Databases to the Tune of a Drumbeat
For many companies, reacting to the fast growth of the Internet has been bogged down by the difficulty of getting data onto the Web. Tools like FrontPage have come a long way toward solving this problem, but no solution has brought relief to the tricks and traps of database programming on the Web.
Enter Drumbeat 2000 from Elemental Software. The product not only solves this problem but it does so in style. Drumbeat 2000 enables the creation of database driven sites that many novices would love to do. Improved from the previous Drumbeat 2.0 version, Drumbeat 2000 includes SQL and Access database integration along with a host of ODBC drivers. The 2000 version also includes the Personal Web Server and Internet Explorer 4.01 SP1, which is required for preview and local publishing.
Drumbeat 2000’s database integration provides for full field validation, dynamic HTML checking, and one of the best ODBC connection tools we’ve ever seen. Drumbeat 2000 is capable of publishing to Netscape FastTrack and Enterprise servers, Lotus Domino, O’Reilly WebSite Pro, and Apache using Chili!Soft’s Chili!ASP extensions for Unix.
The systems and network used to test Drumbeat 2000 was comprised of an existing Microsoft NT Server 4.0 with Service Pack 4 installed, running on a dual processor Pentium 233MMX with 224 MB of memory and an 8.4 GB disk drive. This server sits on a switched 100 Mbps fiber optic Ethernet backbone, with users located on the other side of a Cisco 2514 router.
We experienced some glitches during the installation that were related to some of the Microsoft tools included with the product, but this had little to do with Drumbeat itself. We ultimately installed Drumbeat 2000 without all the Microsoft tools and used our own local Internet Information Server 3.0 Web server for publishing data.
The installation took 10 minutes, and was clear with concise instructions. Drumbeat is one of the few products we’ve ever installed that did this much for so little, and presented so few hassles.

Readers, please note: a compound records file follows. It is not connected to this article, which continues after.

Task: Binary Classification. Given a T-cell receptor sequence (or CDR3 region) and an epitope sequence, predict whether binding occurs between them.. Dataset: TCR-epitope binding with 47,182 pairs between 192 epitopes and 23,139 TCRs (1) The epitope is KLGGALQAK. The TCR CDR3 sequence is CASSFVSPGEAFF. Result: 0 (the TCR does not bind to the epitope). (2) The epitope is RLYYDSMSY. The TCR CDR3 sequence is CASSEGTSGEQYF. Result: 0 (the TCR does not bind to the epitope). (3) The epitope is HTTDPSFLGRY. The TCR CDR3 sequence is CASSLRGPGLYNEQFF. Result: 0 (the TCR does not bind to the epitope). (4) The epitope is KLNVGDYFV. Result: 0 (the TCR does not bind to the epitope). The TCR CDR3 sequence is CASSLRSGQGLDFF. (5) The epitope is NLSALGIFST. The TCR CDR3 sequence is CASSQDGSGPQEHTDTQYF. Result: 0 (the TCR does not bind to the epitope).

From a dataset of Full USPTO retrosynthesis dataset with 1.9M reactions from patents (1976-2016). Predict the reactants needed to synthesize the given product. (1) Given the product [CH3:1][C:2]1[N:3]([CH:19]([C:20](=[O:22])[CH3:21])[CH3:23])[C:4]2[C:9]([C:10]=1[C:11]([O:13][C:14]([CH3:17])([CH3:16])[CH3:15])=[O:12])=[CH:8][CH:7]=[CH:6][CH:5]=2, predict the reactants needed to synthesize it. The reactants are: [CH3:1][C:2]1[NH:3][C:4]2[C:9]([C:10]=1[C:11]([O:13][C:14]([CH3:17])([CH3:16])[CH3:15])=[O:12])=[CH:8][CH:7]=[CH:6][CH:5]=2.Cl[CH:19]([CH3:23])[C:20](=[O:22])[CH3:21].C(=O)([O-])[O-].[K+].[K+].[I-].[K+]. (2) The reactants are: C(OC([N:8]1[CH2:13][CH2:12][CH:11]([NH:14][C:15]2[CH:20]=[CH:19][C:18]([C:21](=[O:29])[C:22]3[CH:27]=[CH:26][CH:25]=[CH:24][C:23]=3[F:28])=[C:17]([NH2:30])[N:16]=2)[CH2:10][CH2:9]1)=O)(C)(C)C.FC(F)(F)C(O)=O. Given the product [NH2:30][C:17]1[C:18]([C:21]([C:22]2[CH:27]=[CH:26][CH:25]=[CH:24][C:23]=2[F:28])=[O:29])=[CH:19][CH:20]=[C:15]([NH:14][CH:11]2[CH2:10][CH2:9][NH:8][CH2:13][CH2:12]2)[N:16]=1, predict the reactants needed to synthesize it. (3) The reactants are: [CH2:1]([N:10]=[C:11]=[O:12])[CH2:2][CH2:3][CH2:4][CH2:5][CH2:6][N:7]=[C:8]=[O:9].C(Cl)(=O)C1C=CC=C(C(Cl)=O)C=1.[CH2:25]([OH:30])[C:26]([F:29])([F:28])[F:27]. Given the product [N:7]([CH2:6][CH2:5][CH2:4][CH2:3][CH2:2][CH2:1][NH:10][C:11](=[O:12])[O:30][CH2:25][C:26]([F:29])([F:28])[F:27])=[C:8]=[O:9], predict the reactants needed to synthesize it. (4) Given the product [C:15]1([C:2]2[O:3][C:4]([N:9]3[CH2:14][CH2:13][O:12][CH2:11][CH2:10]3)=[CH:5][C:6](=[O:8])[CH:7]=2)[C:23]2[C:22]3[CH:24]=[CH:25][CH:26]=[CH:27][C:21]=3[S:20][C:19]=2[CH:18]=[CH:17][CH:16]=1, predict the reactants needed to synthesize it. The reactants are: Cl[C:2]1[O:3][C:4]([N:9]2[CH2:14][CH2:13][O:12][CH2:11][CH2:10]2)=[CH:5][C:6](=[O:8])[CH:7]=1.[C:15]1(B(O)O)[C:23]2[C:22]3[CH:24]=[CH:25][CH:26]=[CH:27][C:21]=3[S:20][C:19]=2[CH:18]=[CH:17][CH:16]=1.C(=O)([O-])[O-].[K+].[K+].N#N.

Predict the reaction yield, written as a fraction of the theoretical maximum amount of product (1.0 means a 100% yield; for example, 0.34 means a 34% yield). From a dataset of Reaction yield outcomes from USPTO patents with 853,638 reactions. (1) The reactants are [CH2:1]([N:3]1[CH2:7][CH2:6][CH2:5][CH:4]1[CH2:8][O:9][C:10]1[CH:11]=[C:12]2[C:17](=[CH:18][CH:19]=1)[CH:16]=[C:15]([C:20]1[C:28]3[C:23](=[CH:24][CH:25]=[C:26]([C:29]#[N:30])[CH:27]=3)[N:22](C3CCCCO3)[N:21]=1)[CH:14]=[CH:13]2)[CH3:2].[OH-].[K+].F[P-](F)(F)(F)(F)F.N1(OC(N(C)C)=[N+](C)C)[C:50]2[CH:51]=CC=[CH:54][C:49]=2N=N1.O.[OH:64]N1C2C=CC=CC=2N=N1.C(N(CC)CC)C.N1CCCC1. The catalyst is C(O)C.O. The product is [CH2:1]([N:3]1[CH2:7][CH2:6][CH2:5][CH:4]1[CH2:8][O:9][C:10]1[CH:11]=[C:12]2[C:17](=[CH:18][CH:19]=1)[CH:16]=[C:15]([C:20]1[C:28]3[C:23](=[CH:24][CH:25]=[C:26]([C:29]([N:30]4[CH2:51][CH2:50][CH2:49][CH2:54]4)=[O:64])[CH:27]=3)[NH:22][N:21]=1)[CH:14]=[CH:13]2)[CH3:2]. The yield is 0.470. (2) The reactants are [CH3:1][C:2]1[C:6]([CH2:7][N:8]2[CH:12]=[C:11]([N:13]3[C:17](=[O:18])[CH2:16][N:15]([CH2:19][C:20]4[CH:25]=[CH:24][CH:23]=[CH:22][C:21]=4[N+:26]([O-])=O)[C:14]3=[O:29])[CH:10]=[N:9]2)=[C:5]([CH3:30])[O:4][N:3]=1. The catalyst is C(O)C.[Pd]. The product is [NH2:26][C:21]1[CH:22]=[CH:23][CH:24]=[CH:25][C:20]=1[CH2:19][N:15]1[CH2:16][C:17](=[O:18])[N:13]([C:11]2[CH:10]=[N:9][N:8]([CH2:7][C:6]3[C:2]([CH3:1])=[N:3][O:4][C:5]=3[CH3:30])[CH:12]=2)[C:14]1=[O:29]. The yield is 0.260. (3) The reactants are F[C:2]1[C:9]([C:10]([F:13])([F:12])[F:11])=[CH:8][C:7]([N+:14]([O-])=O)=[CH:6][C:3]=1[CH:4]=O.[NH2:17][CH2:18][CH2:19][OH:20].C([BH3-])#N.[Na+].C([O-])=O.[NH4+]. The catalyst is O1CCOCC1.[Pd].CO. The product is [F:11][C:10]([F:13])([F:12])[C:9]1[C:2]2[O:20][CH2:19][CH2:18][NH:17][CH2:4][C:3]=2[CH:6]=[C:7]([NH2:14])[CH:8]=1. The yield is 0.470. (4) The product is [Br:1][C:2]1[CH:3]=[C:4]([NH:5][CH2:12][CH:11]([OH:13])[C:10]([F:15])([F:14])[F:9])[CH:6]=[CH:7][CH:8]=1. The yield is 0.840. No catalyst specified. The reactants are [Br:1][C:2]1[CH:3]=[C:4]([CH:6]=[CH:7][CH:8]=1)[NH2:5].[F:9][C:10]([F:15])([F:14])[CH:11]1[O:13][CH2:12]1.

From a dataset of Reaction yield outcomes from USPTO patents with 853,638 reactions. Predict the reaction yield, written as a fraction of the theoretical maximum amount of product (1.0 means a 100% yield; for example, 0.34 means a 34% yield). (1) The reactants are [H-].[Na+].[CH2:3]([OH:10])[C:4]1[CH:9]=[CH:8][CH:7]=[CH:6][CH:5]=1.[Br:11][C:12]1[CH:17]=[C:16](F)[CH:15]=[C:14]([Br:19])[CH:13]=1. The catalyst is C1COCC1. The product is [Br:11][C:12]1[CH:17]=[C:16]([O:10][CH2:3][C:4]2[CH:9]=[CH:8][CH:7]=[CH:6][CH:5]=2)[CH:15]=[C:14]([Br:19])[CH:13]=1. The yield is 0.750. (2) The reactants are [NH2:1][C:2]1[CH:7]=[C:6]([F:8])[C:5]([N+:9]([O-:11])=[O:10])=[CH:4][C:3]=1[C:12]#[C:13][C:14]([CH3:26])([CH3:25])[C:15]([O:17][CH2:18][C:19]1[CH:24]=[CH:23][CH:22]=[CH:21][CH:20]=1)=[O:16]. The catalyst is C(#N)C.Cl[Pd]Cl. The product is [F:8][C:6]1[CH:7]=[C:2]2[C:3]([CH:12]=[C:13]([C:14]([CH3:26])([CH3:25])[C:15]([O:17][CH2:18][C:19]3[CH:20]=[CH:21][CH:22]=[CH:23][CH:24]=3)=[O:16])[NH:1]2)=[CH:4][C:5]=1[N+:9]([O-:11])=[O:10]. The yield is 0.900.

The key for any application is how well it does the job it advertises. When you sweep the marketing aside, Drumbeat 2000 still has a lot of substance remaining. This product includes tools and features such as Active Server Page code generation, COM/DCOM compatibility, and good database connectivity without programming. It includes a feature called SmartWizards, a collection of menus used to guide and direct new connections and database driven applications creation.
To test the tool, we built a Web site that would analyze our SQL Server databases, which includes several tables used for accounting purposes. Without ever leaving Drumbeat’s application, we created ODBC connections, defined SQL queries and record sets and then created an HTML file for viewing the results of the query.
All of this development was done in less than 30 minutes from the time we began installing the product. The potential problems of programming databases and extending them to the Web can seem daunting, but Drumbeat clearly proves it is both possible and easy. We then published the files via FTP to the Web server much as conventional Unix Web servers do.
Using FTP differs from the typical FrontPage practice of directly editing server files, which some publishers find dangerous.
One limitation of Drumbeat is its reliance on Microsoft-based tools. We’d love to see Drumbeat offered on Linux or Sun Solaris, not just on Microsoft environments. Such extensions would throw Drumbeat into a new category of its own. The workstation requirement of a 200 MHz Pentium processor shouldn’t be an issue for modern desktops, but some older systems could struggle to run Drumbeat 2000 because it is a complex tool -- at least under the hood.
Some new Web masters who don’t yet know about the agony of database programming may find Drumbeat’s benefits less revolutionary. Drumbeat 2000 presents perhaps the best solution set for interactive database driven Web sites that we’ve seen to date. The tools are clear, complete and a pleasure to use. We struggled to find some deficiency to knock Drumbeat on, but our only criticism is what took Elemental Software so long. We give this product a thumbs up and heartily recommend it.
+ Easy to install
+ Powerful, speeds development
+ Requires little or no knowledge about database programming
Relies heavily on Microsoft technologies-
Not available for non-Microsoft platforms
Price: $399, with limited introductory price of $249